Review: Irresistible…Isn’t

Considering our place in the world currently, many of the themes and topics on display in Irresistible, the latest film from writer/director Jon Stewart, seem alarmingly dated and not nearly as urgent as what we’re living through in real time. If Stewart hadn’t built his reputation as a comedian who commented on the news practically as it was unfolding (via “The Daily Show”), this may not seem like a big deal. But if a film about dirty campaigning, shady campaign financing, and political strategists molding both the perfect candidate and the messages of an election don’t seem particularly pertinent right now, give it a couple of months and see how you feel then.

Irresistible Image Credit: Daniel McFadden / Focus Features

Irresistible begins with Republican farmer and retired Marine colonel Jack Hastings (Chris Cooper) giving an impassioned speech at a town hall meeting, only the thing he’s talking about is what his small Wisconsin town should do about the immigrant population, and he’s making a very strong statement about how that part of the town’s residents add value to the community and that they should be respected and protected. A clandestinely shot video of his plea goes viral and catches the attention of Gary Zimmer (Steve Carell), a D.C. Democratic political strategist who is convinced he's just seen the new face of Democrats, one who embraces old-fashioned values without being racist or exclusionary in the process. Zimmer offers to run the campaign to get Hastings elected mayor of the town just to see if he can, a move that sparks interest with other political maneuverers nationwide, including his Republican nemesis, Faith Brewster (Rose Byrne).

Col. Hastings just wants people to be good to each other, and while Zimmer grooms him, he looks to his grown daughter Diana (Mackenzie Davis) for any type of spiritual guidance while he slowly sells his soul. Unlike his previous film (2015’s docudrama Rosewater), filmmaker Stewart is actually going for laughs while also telling a knowing and clever story. The problem is that the bigger moments don’t often deliver big laughs, though if you look at the smaller details, you might actually get a chuckle or two.

The story is more or less set in the real world (the election itself is based on a 2017 special congressional contest for Georgia’s Sixth Congressional District), so Stewart includes cable news anchors for CNN, CNBC and Fox News, all played by the same actress in different wigs and all named Brooke. There’s also a moment during two street fairs featuring booths from various special interest groups, including the NRA, all eager to sign up new members until a group of black men approaches the table. I wish moments like this had been the centerpiece of the film rather than a series of side gags.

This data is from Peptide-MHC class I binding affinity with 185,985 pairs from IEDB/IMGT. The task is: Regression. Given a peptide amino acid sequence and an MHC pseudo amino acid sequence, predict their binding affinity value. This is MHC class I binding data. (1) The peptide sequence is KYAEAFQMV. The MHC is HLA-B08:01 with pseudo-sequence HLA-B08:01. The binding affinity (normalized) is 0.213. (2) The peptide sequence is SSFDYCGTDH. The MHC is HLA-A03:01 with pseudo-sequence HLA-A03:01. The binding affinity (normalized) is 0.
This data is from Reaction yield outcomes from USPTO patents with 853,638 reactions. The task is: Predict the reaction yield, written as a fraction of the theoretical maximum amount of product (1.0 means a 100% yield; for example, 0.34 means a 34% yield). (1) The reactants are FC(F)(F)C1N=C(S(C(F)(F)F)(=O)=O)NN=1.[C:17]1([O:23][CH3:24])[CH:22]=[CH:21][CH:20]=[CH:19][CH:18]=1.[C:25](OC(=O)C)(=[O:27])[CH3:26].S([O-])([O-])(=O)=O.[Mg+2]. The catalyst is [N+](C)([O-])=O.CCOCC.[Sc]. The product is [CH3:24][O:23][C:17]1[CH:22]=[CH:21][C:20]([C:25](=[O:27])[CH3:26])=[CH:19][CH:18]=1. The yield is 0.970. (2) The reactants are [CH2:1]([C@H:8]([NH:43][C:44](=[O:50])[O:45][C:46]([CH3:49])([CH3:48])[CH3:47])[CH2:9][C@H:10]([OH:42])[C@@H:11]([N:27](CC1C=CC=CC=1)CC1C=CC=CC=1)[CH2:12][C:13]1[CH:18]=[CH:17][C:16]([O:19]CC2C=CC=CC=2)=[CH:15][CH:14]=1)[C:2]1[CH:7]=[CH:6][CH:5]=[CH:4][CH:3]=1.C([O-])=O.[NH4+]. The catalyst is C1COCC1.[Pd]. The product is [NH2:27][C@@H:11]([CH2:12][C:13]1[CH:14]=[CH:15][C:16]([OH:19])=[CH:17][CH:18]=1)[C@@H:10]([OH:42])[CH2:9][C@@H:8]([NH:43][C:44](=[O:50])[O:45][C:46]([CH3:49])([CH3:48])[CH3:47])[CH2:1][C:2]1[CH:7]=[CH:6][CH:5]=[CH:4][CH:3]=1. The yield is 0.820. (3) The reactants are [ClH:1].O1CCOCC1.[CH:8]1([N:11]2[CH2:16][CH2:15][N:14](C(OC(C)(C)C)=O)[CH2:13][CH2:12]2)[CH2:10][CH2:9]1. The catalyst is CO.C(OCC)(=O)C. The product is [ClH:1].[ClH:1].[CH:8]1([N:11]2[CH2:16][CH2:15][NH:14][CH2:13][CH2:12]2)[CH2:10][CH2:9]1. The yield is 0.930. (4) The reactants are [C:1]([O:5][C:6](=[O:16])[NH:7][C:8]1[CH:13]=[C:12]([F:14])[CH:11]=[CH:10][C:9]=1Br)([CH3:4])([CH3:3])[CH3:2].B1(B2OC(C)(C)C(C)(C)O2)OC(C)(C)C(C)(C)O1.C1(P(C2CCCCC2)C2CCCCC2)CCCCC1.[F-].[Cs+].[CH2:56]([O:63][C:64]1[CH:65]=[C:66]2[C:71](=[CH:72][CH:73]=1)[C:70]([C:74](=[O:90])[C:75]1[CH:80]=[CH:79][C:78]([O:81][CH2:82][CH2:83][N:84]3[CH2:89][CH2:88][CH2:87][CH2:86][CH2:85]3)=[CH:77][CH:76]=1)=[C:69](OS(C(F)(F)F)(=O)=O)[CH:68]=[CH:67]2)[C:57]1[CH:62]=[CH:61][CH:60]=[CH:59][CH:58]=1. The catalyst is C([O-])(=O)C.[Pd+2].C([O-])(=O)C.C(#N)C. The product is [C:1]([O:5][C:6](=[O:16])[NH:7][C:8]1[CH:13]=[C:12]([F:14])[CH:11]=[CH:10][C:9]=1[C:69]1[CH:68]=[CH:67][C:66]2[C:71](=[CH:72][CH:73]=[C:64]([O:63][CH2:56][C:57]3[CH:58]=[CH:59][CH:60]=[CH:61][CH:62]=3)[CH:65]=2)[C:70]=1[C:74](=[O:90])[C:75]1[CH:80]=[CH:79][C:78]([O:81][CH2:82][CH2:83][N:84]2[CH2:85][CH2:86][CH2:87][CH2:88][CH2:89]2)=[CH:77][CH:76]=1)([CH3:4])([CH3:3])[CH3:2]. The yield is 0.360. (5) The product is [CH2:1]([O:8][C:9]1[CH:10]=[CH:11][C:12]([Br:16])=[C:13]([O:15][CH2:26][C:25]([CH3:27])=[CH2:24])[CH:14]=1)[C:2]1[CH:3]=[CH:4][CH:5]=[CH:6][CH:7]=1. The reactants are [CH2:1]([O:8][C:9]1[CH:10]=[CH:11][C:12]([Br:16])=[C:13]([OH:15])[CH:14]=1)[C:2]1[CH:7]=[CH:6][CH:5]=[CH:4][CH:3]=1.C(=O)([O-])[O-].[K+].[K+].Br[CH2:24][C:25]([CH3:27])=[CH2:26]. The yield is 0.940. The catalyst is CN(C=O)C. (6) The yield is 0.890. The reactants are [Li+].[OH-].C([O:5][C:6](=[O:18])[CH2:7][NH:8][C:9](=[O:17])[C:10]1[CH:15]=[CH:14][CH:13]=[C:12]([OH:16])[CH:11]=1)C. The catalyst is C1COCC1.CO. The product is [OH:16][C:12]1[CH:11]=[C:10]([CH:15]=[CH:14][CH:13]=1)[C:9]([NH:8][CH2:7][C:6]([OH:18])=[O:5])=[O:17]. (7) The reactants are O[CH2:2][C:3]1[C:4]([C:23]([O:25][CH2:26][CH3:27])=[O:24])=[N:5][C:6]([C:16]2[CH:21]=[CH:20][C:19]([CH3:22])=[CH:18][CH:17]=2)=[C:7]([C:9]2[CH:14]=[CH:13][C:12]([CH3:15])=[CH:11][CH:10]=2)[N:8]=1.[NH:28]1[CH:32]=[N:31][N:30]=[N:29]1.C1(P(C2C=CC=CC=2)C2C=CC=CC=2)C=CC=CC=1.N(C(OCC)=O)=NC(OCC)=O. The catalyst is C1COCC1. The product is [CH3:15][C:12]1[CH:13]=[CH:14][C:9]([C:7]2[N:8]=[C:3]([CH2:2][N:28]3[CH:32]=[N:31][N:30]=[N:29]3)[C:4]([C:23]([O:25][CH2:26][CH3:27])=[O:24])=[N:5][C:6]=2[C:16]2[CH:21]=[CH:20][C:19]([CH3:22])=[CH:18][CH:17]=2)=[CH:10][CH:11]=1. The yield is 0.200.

There are some interesting and quietly smart supporting performances from the likes of Brent Sexton as the long-serving incumbent mayor and Will Sasso as one of the townspeople, who is surprisingly savvy in the ways of politics. The film does have a curious sequence in which Zimmer takes the colonel to New York to meet some of his rich, liberal friends for a campaign finance fundraiser. The crowd there is so happy that Hastings has seemingly come over to "their side" that they don’t even question why. And when he essentially tells them in a speech that they and their money are part of the problem with politics today, they applaud him and practically throw millions of dollars into his coffers, which handily sets up the twist at the end of the movie. Yes, Irresistible has a twist.

Nearly everything about Stewart’s approach to this subject feels like soft-pedaling. I wouldn’t call it toothless, as some have, but the teeth in question aren’t especially sharp. And as much as I think the filmmaker’s portrayal of the current political system of money and image over substance and issues is dead on, it’s hardly revelatory—especially for a guy who has spent so much of his career peeling back the facades of politicians and parties to show us what they’re really made of. The film is more a missed opportunity than an outright failure or disappointment. The lead actors are really strong, although I wish Byrne’s character’s shallowness had been given a bit more motivation. Byrne can be so funny with the right material, and here she seems severely underutilized. With prices for many of these VOD offerings at the $20 mark (because this film was absolutely destined for theaters), the decision to rent it has become as much a financial decision as one about quality. So what I can tell you is that the quality of Irresistible is hit and miss, and not nearly as funny or intelligent as the person who created it.

The film is available beginning Friday on most on-demand platforms.

Did you enjoy this post? Please consider supporting Third Coast Review’s arts and culture coverage by becoming a patron. Choose the amount that works best for you, and know how much we appreciate your support! 

Picture of the author
Steve Prokopy

Steve Prokopy is chief film critic for the Chicago-based arts outlet Third Coast Review. For nearly 20 years, he was the Chicago editor for Ain’t It Cool News, where he contributed film reviews and filmmaker/actor interviews under the name “Capone.” Currently, he’s a frequent contributor at /Film ( and Backstory Magazine. He is also the public relations director for Chicago's independently owned Music Box Theatre, and holds the position of Vice President for the Chicago Film Critics Association. In addition, he is a programmer for the Chicago Critics Film Festival, which has been one of the city's most anticipated festivals since 2013.